The Coalition has so far confirmed 31 of 560 claimed incidents as causing civilian casualties – eighteen events in Iraq and thirteen in Syria. We estimate that between 77 and 97 non-combatants died in these incidents (the US places the death toll more conservatively at 55.)
The Coalition has additionally confirmed it likely killed Iraq Army forces in a ‘friendly fire’ event at Fallujah on December 18th 2015, which the public record indicates killed 10 to 23 Iraqi troops. And on September 16th 2016, between 13 and 83 Assad regime troops died in a Coalition action in Syria.
In addition to these confirmed events, it is our provisional view at Airwars that between 1,535 and 2,340 civilian non-combatants appear likely to have been killed in 247 further incidents where there is fair reporting publicly available of an event – and where Coalition strikes were confirmed in the near vicinity on that date. Some 97 of these likely incidents were in Iraq (717 to 1,111 reported deaths) and 150 events in Syria (with a reported fatality range of 818 to 1,229.)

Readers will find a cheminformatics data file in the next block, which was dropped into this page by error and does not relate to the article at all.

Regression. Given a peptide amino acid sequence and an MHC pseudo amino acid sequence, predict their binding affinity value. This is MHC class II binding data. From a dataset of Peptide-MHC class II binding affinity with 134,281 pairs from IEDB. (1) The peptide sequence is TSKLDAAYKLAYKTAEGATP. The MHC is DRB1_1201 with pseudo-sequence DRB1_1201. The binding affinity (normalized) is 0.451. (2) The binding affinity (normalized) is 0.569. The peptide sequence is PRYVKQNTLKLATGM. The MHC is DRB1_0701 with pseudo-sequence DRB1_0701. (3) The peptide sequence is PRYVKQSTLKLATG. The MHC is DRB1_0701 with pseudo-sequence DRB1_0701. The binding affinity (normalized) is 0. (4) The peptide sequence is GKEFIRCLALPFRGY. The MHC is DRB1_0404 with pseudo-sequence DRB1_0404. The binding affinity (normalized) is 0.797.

At least 453 children and 249 women are reported to be among those killed in confirmed and likely events, along with 1,453 or more civilians reportedly injured. Airwars presently lists the names of 795 reported
civilian fatality victims from confirmed and likely Coalition events.
Across both nations, 29 alleged civilian casualty incidents have in our view been discounted, ie are highly unlikely to have involved Coalition aircraft (229 to 342 claimed deaths). An additional 94 to 142 civilians reportedly died in 18 events where the reporting appears fair, but where it remains unclear whether the Coalition carried out any attack in the vicinity on the date in question.